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Éric Joisel

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Éric Joisel (Montmorency, November 15, 1956 – Argenteuil, October 10, 2010) was a
French origami artist who specialized in the wet-folding method, creating figurative art
sculptures using sheets of paper and water, without the use of any adhesive or

 1 Early life
 2 Career
 3 Death
 4 References
 5 External links

Early life
Joisel was born on 15 November 1956, in Montmorency, Val-d'Oise, a commune in the
northern suburbs of Paris, and focused his education on history and law before turning to
art. His initial experiences in the art world were in sculpting, using the traditional forms of
clay and stone.

He first discovered in the 1980s the unique forms created with paper by Akira Yoshizawa,
the Japanese grandmaster of origami who had created more than 50,000 models, developing
the wet-folding method that allowed for the creation of three-dimensional rounded
sculptures. Joisel was taken by the way the Yoshizawa's works blended classical origami
methods and standard forms of sculpture in order to make expressive figures out of wet
paper, without making any cuts or using any glue.[6]

Joisel shifted to working with paper in the 1990s, devoting the remainder of his career to
creating origami art using his own self-taught variation of the wet-folding techniques that
Yoshizawa had developed and refined.[6] He devoted his life to origami after losing his job
as the manager of a printing company.[7] Living in a small home, he devoted hours focusing
on the meticulous design and detail of each piece of origami. He could spend as much as
years working out the plans for one of his original origami pieces, with a single piece
created over a period of days or weeks, involving hundreds of precisely planned and
executed folds to sheets of paper that could measure to as much as 15 feet (4.6 m) by 25
feet (7.6 m) to create figures that ranged from the size of one's hand to life size, while many
were no more than 12 inches (30 cm) high. Though his work was displayed at the Musée du
Louvre and collectors from around the world paid as much as thousands of dollars for some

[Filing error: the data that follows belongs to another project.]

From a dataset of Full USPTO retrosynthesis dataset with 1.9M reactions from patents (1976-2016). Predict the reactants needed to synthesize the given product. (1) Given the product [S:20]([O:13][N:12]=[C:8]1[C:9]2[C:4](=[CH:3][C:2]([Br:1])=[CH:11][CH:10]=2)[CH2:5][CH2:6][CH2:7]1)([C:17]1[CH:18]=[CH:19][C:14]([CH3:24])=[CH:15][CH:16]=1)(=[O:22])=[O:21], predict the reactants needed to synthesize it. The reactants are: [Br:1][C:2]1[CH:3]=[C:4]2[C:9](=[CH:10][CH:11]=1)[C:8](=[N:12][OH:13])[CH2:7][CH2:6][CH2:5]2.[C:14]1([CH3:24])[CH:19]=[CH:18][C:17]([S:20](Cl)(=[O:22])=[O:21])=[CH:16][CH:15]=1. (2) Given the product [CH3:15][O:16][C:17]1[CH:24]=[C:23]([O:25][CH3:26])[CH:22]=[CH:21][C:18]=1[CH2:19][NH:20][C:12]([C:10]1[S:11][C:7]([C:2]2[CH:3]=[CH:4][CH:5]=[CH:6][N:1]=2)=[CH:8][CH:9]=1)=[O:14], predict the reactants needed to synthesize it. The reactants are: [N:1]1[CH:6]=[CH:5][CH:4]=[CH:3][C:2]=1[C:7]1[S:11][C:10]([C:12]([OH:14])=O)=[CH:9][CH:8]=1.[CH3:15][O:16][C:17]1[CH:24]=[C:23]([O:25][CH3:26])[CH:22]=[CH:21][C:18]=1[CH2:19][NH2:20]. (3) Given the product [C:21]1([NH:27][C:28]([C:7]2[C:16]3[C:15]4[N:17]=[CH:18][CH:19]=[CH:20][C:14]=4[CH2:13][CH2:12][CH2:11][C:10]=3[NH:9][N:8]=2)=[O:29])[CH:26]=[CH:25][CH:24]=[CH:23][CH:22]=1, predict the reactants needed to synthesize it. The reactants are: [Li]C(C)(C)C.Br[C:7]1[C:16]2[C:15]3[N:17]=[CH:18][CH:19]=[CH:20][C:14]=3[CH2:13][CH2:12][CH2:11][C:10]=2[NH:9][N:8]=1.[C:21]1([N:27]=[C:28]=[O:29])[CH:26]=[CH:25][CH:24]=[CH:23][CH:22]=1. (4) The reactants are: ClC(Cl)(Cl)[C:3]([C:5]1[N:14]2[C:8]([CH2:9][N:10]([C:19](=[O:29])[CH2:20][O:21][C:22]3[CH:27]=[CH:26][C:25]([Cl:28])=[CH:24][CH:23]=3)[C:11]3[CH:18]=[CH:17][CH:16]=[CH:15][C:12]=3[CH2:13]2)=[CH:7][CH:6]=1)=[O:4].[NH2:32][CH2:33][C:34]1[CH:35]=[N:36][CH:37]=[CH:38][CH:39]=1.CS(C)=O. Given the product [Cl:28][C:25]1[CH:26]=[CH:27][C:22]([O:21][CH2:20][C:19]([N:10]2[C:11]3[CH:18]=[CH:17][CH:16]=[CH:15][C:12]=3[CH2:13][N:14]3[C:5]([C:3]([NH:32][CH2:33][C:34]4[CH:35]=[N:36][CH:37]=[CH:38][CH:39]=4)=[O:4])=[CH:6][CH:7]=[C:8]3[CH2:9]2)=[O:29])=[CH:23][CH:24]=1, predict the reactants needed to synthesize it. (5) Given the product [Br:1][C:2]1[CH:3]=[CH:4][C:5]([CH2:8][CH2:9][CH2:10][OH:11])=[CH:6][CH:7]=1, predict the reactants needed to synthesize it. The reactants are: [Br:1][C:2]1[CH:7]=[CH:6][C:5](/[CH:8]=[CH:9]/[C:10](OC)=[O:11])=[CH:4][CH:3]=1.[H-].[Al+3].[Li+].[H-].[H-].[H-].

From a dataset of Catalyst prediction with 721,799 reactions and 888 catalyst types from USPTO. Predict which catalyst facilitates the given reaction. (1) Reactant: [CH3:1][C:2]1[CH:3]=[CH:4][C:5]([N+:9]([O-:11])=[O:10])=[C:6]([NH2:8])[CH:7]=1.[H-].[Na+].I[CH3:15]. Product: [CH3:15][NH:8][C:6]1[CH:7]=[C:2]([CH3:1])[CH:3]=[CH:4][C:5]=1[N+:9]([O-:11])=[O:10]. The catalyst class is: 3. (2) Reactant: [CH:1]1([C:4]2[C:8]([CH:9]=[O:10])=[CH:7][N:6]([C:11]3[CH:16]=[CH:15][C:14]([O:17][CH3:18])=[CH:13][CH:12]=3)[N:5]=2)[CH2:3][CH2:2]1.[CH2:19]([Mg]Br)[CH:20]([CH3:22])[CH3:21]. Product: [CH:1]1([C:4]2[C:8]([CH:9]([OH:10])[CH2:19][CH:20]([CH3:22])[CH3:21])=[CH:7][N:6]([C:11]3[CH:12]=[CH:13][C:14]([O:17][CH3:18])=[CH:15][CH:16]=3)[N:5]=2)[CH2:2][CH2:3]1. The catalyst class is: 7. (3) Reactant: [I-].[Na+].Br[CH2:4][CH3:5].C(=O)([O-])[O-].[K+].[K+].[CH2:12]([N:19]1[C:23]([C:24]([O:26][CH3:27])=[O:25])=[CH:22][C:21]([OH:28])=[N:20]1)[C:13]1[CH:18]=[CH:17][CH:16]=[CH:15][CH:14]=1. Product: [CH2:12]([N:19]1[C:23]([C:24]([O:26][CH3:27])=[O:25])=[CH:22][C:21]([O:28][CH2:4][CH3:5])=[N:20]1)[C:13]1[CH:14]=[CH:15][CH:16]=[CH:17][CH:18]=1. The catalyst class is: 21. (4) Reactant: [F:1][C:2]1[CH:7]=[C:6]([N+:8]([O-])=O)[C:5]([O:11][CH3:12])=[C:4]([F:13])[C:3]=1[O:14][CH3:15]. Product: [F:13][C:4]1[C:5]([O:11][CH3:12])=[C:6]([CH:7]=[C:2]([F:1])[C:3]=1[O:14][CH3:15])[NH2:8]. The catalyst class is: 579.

of his origami sculptures, the tremendous amount of time that he devoted to each work
meant that he didn't earn much income. Themed pieces that he handcrafted included figures
from commedia dell'arte and foot-high sculptures of musicians each holding a finely
detailed musical instrument.[6][8][9]

Joisel published many of the design plans for his figures, providing a look into the
extraordinary level of detail and precision that "renders his art simultaneously approachable
and unattainable". In his obituary, The New York Times included instructions on how to
duplicate one of Joisel's figures of a rat, though it noted that "no lay person should even
contemplate the hedgehog".[6]

Joisel was featured in the documentary Between the Folds, a 2009 film by Vanessa Gould
about the modern world of origami artists.

A resident of Sannois, Joisel died at the age of 53 on 10 October 2010, in Argenteuil, of
lung cancer. He had never married and had no children, and was survived by four


 Eric Joisel, le roi de l'origami, est mort Par Jennifer Delattre, 20/10/2010
  Eric Joisel le magicien de l’origami
  New York Times
  Angoulê Éric Joisel le magicien de l’origami (pdf) "Éric Joisel n'avait jamais
jusqu'à présent été exposé dans un musée"
  Musée du papier "Éric Joisel"
  Fox, Margalit. "Eric Joisel, French Sculptor of Origami, Dies at 53", The New York
Times, October 20, 2010. Accessed October 20, 2010.
 Staff. "Eric Joisel's origami sculptures are attracting thousands of euros", The Times,
November 30, 2009. Accessed October 20, 2010.